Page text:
The die cavity structure includes an arcuate backup plate 38, interposed between the supporting member plates 30, which may be directly welded to the plates or, as in the illustrated construction, the backup plate is provided with spaced angle members 40 Welded thereto which are, in turn, welded to the supporting member plates 30. The angle members 40 aid in locating the backup plate upon the supporting member plates and, if desired, the backup plate may also be welded, wherever desired, to the supporting plates to form a rigid construction. As will be noted from FIG. 2, the backup plate 38 is disposed radially inwardly of the supporting member plates periphery 36 in an arcuate configuration concentric to the axis of the hub 32 and the supporting member plate edges.

A plurality of radially disposed forming plates 42 also are interposed between the supporting member plates 30. Forming plates 42 are provided with a linear rear edge 44 which abuts against the backup plate 38, and the forming plates are of such radial depth that upon engagement with the plate 30, the outer edges 46 thereof will substantially coincide with the support member plate peripheral edges 36. The forming plates 42 are provided with a semicircular recess 48 and are welded to the supporting member plates 30' and may also be welded to backup plate 38.

A number of anchor plates 50, four in the embodiment of FIG. 2, are interposed between adjacent forming plates 42, and are contiguous with the backup plate 38. Holes maintaining the liner in a recess may be inserted therethrough, as will be described later. The anchor plates 50 are of a thickness substantially equal to the distance from the outer surface of the backup plate to the innermost portion of the recess 48, as will be apparent from FIG. 4. In this construction the primary forces imposed upon the die will be borne by the forming plates 42 and, thus, the backup plate 38 functions mainly as a positioning member when locating the forming plates relative to the supporting plates 30.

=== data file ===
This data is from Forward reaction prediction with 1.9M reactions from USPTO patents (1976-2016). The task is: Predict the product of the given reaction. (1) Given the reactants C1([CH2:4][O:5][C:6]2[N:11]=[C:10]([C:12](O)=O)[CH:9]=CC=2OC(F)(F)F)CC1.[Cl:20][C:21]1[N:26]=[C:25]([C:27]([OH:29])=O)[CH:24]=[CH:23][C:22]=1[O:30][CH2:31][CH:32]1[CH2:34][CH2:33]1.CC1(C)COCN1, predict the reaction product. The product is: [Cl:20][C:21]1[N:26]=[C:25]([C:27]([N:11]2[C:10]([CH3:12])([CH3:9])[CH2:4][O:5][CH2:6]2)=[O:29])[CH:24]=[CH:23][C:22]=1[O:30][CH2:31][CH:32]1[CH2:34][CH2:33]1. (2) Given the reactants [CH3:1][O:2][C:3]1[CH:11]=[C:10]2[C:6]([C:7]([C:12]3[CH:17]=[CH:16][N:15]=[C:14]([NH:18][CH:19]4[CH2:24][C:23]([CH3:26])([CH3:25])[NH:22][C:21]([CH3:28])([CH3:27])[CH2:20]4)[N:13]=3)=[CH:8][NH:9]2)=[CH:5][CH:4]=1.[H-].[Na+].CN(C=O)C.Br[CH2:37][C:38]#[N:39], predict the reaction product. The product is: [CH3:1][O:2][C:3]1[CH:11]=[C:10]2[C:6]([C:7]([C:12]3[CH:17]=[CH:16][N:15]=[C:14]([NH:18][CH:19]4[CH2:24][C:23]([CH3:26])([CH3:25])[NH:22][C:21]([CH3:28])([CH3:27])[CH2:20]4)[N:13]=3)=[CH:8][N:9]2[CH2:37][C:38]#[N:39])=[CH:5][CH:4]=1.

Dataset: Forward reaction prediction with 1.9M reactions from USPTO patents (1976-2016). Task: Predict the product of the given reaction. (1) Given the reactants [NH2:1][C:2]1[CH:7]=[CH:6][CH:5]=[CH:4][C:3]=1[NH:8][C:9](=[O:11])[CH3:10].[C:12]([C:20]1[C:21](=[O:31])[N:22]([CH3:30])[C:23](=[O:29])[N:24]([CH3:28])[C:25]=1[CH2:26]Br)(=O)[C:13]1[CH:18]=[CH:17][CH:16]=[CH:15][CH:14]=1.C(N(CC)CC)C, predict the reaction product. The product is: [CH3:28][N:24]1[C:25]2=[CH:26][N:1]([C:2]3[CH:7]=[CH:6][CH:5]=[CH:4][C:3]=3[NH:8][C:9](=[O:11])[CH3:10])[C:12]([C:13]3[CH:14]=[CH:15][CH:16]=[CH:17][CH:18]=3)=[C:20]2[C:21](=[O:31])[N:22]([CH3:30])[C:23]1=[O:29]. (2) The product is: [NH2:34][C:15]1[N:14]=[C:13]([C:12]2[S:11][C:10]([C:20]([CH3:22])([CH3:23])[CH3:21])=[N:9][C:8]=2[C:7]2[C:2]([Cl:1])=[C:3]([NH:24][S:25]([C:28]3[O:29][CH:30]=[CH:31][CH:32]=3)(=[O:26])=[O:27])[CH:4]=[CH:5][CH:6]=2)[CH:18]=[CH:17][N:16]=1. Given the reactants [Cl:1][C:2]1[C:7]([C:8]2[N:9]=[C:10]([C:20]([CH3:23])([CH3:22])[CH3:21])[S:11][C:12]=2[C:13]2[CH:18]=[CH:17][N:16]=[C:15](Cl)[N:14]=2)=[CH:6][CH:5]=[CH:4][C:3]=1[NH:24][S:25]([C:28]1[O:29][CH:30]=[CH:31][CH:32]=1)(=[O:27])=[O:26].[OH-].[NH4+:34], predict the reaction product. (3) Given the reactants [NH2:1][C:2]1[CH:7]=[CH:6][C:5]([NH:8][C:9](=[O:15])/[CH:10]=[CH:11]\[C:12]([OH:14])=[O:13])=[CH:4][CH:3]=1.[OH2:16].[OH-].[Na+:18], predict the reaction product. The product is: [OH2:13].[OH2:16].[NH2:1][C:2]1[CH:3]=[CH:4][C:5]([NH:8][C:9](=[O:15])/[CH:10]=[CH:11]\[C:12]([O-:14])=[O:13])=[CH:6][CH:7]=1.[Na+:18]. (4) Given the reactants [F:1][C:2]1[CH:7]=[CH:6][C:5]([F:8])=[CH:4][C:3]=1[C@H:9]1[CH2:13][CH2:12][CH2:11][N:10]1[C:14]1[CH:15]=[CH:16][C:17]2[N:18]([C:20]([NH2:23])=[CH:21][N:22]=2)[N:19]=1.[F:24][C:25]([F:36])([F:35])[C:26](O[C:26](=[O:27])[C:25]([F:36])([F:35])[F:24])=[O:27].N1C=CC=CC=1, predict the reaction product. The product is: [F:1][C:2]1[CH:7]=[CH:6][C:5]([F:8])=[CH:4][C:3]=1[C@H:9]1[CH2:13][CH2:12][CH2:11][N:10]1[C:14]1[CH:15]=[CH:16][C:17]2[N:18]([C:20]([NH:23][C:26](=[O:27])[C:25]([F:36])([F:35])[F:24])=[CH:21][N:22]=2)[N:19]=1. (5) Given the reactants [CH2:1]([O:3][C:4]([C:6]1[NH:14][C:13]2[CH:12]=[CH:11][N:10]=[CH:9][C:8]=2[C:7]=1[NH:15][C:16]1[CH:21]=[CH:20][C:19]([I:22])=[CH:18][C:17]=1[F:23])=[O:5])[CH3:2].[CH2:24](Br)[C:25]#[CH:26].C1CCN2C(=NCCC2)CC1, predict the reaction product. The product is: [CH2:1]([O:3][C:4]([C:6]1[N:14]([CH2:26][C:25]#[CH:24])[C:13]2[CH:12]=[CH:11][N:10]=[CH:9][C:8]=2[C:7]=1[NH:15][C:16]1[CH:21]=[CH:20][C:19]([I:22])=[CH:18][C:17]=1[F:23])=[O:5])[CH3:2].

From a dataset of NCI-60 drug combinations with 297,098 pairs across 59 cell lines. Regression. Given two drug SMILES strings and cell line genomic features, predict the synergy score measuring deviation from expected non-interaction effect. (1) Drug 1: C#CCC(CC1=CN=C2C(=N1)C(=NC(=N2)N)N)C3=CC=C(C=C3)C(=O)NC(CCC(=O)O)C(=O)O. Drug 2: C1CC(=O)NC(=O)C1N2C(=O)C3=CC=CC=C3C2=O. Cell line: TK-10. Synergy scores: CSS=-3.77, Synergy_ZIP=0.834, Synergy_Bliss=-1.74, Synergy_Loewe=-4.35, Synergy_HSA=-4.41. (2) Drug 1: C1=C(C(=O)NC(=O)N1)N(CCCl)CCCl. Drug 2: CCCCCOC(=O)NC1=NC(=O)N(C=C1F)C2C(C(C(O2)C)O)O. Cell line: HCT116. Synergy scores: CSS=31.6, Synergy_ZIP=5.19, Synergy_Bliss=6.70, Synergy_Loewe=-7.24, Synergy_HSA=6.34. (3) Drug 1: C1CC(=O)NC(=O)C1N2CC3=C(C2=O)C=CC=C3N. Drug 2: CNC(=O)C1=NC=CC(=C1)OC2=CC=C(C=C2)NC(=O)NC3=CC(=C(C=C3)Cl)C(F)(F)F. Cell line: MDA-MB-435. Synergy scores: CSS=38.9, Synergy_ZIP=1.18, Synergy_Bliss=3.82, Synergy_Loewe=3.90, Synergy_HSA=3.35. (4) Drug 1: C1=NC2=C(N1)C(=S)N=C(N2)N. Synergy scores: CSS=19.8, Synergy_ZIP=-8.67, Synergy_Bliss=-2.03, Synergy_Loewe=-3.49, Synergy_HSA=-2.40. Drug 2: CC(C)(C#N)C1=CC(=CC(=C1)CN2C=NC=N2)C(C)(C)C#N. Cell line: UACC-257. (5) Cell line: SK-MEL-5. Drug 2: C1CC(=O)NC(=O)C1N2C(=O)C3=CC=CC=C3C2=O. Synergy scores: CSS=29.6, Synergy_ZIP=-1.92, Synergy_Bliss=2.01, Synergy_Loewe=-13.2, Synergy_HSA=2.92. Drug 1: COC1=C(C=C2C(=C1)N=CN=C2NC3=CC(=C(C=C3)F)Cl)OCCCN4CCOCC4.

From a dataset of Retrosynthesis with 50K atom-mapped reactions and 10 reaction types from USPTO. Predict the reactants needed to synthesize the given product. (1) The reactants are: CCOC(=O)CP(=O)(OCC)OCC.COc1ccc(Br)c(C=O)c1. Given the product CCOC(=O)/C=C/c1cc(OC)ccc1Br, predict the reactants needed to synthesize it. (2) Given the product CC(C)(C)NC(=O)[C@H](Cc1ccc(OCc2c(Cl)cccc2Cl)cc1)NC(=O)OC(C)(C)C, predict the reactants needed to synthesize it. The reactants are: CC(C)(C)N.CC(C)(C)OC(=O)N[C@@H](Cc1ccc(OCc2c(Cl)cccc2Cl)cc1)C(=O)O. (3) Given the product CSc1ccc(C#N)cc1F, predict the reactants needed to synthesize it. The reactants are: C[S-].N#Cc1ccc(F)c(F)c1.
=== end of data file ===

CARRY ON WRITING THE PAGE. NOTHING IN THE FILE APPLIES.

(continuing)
An arcuate liner 54 is located within the recesses 48 of the forming plates 42. The inner surface 56 of the liner 54 is received within the recess of the forming plates, and the outer concave surface 58 of the liner forms the die cavity for receiving the tube to be bent. The liner 54 is preferably formed of a synthetic, plastic material such as that commonly known as fiberglass which includes a plurality of layers of fiberglass cloth impregnated with a hardenable resin. The laminating resin is of a type having a very high compression strength whereby the liner 54 will be substantially rigid and capable of withstanding high compressive forces.

Fasteners, such as screws 66, are embedded within the liner 54 and extend through the holes 52 in the anchor plates 50. A corresponding hole is also located within the backup plate whereby the screws 60 may extend through the anchor and positioning plates, and nuts 61 threaded upon the screws insure that the liner 54 will be firmly maintained within the recess of the forming plates.

In the construction of the embodiment of FIGS. 1 through 4, the liner 54 may be formed by impregnating fiberglass clot-h of about .020 thickness with a resin and hardener mixture highly resistant to compressive forces. The impregnated fiberglass fabric strips are laid in the recesses 48 of the forming plates and are preferably of such length as to extend the circumference of the die. Succesive layers of the impregnated fiberglass are laid upon each other whereby a liner thickness of the desired dimension is produced. The thickness of the liner required will vary according to the wall thickness and type of tube to be bent. However, the liner will be built up wherein the unfinished outer surface thereof will be of a lesser sectional radius than that of the tube to be bent. While the liner is in the process of hardening, the screws 60 may be embedded therein, or the liner may be completely hardened before the holes for receiving the screw are bored and countersunk.